Toronto man says landlord evicting him to rent unit on Airbnb
The landlord says he just wants to move it. The case will be heard at the Landlord and Tenant Board in November.
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A Toronto man is fighting eviction from his apartment, accusing the landlord of trying to turn his suite into an Airbnb rental.
Short-term rentals are a looming issue in the Toronto housing market, and advocates say they’ll be watching the case closely when it goes to the Landlord and Tenant Board in November.
Ron Campagna and his wife were served with an eviction notice late this summer, indicating their landlord’s son wanted to take back their Spadina Avenue apartment.
They were given 60 days to find a new place to live.
Campagna believes the landlord wants to turn his apartment into an Airbnb rental. Another unit in the same building was recently renovated and listed on the site.
“It’s just not right,” Campagna said. “They’re just skirting a law right now that’s a real grey area and getting away with it.”
The couple is still living in the unit. Campagna said he wanted to go public with their story because he believes the same thing may be happening to others in Toronto.
Reached by Metro, Campagna’s landlord, Viet Nguyen, denied he planned to use the unit for Airbnb and said he plans to move in.
“We are currently renting out one unit as an Airbnb listing, but that was first-time trial. It’s only been up for about three months," he said.
Kenneth Hale, a legal director of the Advocacy Centre for Tenants Ontario, could not comment on the specifics of Campagna's case, but said the “personal use” eviction – known as an “N12” – has long been open to misuse by landlords.
“Now Airbnb has just created another financial incentive to abuse this section,” he said.
Airbnb spokesperson Christopher Nulty said the company opposes evicting tenants to list a property through their service.
Airbnb is working with the city to develop “sensible” regulations around home sharing that reflect that principle, Nulty wrote in an email.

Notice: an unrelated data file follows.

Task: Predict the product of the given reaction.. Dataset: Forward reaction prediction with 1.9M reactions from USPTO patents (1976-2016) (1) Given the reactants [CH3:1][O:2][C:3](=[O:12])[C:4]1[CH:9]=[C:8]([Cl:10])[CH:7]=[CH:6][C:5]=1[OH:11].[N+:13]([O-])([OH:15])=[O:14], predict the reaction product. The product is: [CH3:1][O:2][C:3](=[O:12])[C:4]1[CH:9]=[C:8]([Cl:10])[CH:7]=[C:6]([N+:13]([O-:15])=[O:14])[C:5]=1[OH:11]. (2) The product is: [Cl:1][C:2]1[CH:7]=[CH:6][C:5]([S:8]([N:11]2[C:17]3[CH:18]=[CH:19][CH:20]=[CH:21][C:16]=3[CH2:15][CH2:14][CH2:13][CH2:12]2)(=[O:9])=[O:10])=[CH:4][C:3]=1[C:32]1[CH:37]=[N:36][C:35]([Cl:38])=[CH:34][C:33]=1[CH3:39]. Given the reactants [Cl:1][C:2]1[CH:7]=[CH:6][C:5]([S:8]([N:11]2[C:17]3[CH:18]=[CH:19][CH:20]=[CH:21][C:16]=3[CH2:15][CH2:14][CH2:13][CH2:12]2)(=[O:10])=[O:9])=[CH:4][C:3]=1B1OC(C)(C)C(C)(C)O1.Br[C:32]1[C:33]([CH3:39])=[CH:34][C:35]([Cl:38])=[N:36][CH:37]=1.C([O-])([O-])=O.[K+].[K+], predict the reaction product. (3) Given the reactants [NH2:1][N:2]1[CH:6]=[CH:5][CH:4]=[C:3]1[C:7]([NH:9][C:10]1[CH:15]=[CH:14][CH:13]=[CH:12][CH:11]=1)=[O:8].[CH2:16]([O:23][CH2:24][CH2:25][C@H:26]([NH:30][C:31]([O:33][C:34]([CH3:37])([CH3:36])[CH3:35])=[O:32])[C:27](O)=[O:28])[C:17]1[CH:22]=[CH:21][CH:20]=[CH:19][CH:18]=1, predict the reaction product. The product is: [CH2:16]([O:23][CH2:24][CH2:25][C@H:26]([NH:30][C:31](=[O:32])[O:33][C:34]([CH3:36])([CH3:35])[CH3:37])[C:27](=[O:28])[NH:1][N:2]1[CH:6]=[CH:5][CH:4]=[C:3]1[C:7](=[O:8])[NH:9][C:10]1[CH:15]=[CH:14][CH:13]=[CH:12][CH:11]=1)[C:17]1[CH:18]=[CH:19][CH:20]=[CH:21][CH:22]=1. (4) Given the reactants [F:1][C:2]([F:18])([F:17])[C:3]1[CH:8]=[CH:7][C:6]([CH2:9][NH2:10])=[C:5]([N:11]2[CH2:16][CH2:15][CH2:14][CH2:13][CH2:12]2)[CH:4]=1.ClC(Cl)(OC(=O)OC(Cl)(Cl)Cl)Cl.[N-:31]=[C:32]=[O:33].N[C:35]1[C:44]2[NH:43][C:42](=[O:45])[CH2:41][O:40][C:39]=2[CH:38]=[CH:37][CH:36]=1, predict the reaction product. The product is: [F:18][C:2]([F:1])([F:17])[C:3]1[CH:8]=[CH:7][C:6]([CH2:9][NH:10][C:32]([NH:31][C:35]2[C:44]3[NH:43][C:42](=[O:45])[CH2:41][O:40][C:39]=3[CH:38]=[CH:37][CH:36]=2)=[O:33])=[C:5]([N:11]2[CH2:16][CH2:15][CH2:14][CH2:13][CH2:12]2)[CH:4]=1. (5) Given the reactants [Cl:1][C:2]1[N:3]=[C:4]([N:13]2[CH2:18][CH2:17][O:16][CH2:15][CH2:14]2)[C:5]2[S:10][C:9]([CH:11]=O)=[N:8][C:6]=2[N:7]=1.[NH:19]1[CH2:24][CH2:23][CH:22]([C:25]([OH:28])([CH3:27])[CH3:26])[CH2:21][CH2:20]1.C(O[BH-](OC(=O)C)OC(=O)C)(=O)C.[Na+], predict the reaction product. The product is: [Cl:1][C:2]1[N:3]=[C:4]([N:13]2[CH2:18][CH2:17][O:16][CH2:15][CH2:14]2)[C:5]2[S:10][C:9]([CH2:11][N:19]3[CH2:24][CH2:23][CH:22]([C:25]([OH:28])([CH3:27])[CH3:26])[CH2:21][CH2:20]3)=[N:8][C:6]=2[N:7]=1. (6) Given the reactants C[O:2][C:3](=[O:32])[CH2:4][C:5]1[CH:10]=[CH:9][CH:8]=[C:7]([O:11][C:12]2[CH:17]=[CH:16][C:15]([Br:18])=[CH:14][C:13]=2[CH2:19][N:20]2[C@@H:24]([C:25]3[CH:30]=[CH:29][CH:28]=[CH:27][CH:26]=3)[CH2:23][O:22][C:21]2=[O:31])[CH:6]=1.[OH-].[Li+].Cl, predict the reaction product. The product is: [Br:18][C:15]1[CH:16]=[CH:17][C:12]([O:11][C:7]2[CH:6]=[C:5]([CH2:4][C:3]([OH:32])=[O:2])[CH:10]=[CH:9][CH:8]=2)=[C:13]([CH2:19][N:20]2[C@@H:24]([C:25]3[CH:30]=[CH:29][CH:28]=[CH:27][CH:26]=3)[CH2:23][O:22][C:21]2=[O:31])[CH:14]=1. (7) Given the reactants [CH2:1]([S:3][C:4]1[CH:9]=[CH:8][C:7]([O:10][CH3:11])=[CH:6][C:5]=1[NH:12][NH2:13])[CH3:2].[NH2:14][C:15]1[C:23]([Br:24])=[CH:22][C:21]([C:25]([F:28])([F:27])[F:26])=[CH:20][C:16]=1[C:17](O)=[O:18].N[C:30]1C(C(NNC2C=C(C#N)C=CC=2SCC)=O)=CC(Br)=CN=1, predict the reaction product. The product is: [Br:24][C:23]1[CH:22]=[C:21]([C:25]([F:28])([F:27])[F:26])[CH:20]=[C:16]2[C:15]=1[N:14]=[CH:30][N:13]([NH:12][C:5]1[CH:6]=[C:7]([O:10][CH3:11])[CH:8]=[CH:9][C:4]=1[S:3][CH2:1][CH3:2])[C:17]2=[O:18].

Landlord and Tenant Board spokeswoman Whitney Miller said there’s no way to track whether evictions are related to Airbnb rentals, and could not comment on whether Campagna’s is the first such case in Toronto.
Advocates call for closer scrutiny of evictions
Under Ontario law, landlords can evict tenants for “personal use,” meaning they or their family is moving in. Tenants can fight the eviction, known as an “N12,” by arguing that it was done in “bad faith.”
But it’s impossible to know how many people across Toronto have been handed N12 notices because the Landlord and Tenant Board doesn’t collect data on them.
In Hamilton, Coun. Matthew Green has noticed an uptick in constituents reporting their landlords serving N12 notices as property values – and rents – in the city rise.
“They don’t upgrade they don’t do anything they just jack the prices up and re-rent it out to people,” he told Metro.
Because N12 notices are not filed with the Landlord and Tenant Board, Green says it’s hard to get a handle on just how widespread the problem is.
“The vast majority of evictions go unchallenged,” he said.
Only cases where the tenant refuses to leave, forcing the landlord to appeal to the Landlord and Tenant Board, are counted. According to the board, 7,983 applications to terminate tenancies for reasons other than unpaid rent were made between 2014 and 2015.
In Toronto, city councillors are set to debate a proposal to licence landlords this fall.
For tenant advocate Hale, a landlord registry could help get the number of evictions in the city on the record.
“The landlord’s own use provisions are really just based on the word of the landlord … and there’s nobody supervising that,” he said.
May Warren can be reached at email@example.com
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